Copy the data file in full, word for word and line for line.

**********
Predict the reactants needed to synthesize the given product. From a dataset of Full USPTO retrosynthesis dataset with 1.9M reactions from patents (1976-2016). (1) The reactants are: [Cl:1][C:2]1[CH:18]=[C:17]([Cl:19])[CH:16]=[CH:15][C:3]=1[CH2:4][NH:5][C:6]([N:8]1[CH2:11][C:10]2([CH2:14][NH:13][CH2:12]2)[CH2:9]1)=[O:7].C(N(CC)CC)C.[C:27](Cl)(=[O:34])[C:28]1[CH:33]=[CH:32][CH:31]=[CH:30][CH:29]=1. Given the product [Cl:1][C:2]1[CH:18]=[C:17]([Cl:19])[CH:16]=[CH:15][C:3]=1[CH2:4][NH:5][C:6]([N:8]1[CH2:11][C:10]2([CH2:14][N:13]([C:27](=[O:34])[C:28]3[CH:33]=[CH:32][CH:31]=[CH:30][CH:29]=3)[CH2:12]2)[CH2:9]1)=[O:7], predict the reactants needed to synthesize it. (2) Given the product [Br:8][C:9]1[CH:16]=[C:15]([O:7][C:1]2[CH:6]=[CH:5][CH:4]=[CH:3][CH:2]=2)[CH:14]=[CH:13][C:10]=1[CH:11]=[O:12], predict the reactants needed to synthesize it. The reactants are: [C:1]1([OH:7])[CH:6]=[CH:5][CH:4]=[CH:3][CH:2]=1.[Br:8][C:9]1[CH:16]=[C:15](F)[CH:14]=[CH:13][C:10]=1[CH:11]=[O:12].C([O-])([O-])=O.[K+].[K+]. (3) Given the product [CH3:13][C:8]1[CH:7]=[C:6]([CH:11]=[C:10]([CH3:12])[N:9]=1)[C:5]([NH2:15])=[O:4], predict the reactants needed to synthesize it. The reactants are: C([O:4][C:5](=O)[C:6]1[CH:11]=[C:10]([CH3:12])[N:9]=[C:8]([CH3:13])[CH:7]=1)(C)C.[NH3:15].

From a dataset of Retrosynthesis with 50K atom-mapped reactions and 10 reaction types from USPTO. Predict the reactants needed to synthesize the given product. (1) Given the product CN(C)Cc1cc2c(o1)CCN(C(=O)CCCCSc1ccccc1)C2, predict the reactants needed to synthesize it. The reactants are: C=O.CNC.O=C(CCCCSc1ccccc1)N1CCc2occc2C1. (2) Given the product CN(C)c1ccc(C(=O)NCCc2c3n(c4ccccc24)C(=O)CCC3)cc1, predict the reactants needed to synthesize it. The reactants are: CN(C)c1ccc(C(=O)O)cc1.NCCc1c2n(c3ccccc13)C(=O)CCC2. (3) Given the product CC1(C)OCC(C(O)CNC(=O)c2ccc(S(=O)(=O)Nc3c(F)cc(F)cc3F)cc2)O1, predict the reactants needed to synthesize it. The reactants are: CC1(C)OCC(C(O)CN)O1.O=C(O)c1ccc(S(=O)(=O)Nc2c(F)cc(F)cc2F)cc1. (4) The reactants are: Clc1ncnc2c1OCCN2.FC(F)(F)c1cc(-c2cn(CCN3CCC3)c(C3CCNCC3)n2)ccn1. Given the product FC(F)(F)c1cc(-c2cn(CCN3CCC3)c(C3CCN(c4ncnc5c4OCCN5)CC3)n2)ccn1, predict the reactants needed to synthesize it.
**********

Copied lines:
Predict the reactants needed to synthesize the given product. From a dataset of Full USPTO retrosynthesis dataset with 1.9M reactions from patents (1976-2016). (1) The reactants are: [Cl:1][C:2]1[CH:18]=[C:17]([Cl:19])[CH:16]=[CH:15][C:3]=1[CH2:4][NH:5][C:6]([N:8]1[CH2:11][C:10]2([CH2:14][NH:13][CH2:12]2)[CH2:9]1)=[O:7].C(N(CC)CC)C.[C:27](Cl)(=[O:34])[C:28]1[CH:33]=[CH:32][CH:31]=[CH:30][CH:29]=1. Given the product [Cl:1][C:2]1[CH:18]=[C:17]([Cl:19])[CH:16]=[CH:15][C:3]=1[CH2:4][NH:5][C:6]([N:8]1[CH2:11][C:10]2([CH2:14][N:13]([C:27](=[O:34])[C:28]3[CH:33]=[CH:32][CH:31]=[CH:30][CH:29]=3)[CH2:12]2)[CH2:9]1)=[O:7], predict the reactants needed to synthesize it. (2) Given the product [Br:8][C:9]1[CH:16]=[C:15]([O:7][C:1]2[CH:6]=[CH:5][CH:4]=[CH:3][CH:2]=2)[CH:14]=[CH:13][C:10]=1[CH:11]=[O:12], predict the reactants needed to synthesize it. The reactants are: [C:1]1([OH:7])[CH:6]=[CH:5][CH:4]=[CH:3][CH:2]=1.[Br:8][C:9]1[CH:16]=[C:15](F)[CH:14]=[CH:13][C:10]=1[CH:11]=[O:12].C([O-])([O-])=O.[K+].[K+]. (3) Given the product [CH3:13][C:8]1[CH:7]=[C:6]([CH:11]=[C:10]([CH3:12])[N:9]=1)[C:5]([NH2:15])=[O:4], predict the reactants needed to synthesize it. The reactants are: C([O:4][C:5](=O)[C:6]1[CH:11]=[C:10]([CH3:12])[N:9]=[C:8]([CH3:13])[CH:7]=1)(C)C.[NH3:15].

From a dataset of Retrosynthesis with 50K atom-mapped reactions and 10 reaction types from USPTO. Predict the reactants needed to synthesize the given product. (1) Given the product CN(C)Cc1cc2c(o1)CCN(C(=O)CCCCSc1ccccc1)C2, predict the reactants needed to synthesize it. The reactants are: C=O.CNC.O=C(CCCCSc1ccccc1)N1CCc2occc2C1. (2) Given the product CN(C)c1ccc(C(=O)NCCc2c3n(c4ccccc24)C(=O)CCC3)cc1, predict the reactants needed to synthesize it. The reactants are: CN(C)c1ccc(C(=O)O)cc1.NCCc1c2n(c3ccccc13)C(=O)CCC2. (3) Given the product CC1(C)OCC(C(O)CNC(=O)c2ccc(S(=O)(=O)Nc3c(F)cc(F)cc3F)cc2)O1, predict the reactants needed to synthesize it. The reactants are: CC1(C)OCC(C(O)CN)O1.O=C(O)c1ccc(S(=O)(=O)Nc2c(F)cc(F)cc2F)cc1. (4) The reactants are: Clc1ncnc2c1OCCN2.FC(F)(F)c1cc(-c2cn(CCN3CCC3)c(C3CCNCC3)n2)ccn1. Given the product FC(F)(F)c1cc(-c2cn(CCN3CCC3)c(C3CCN(c4ncnc5c4OCCN5)CC3)n2)ccn1, predict the reactants needed to synthesize it.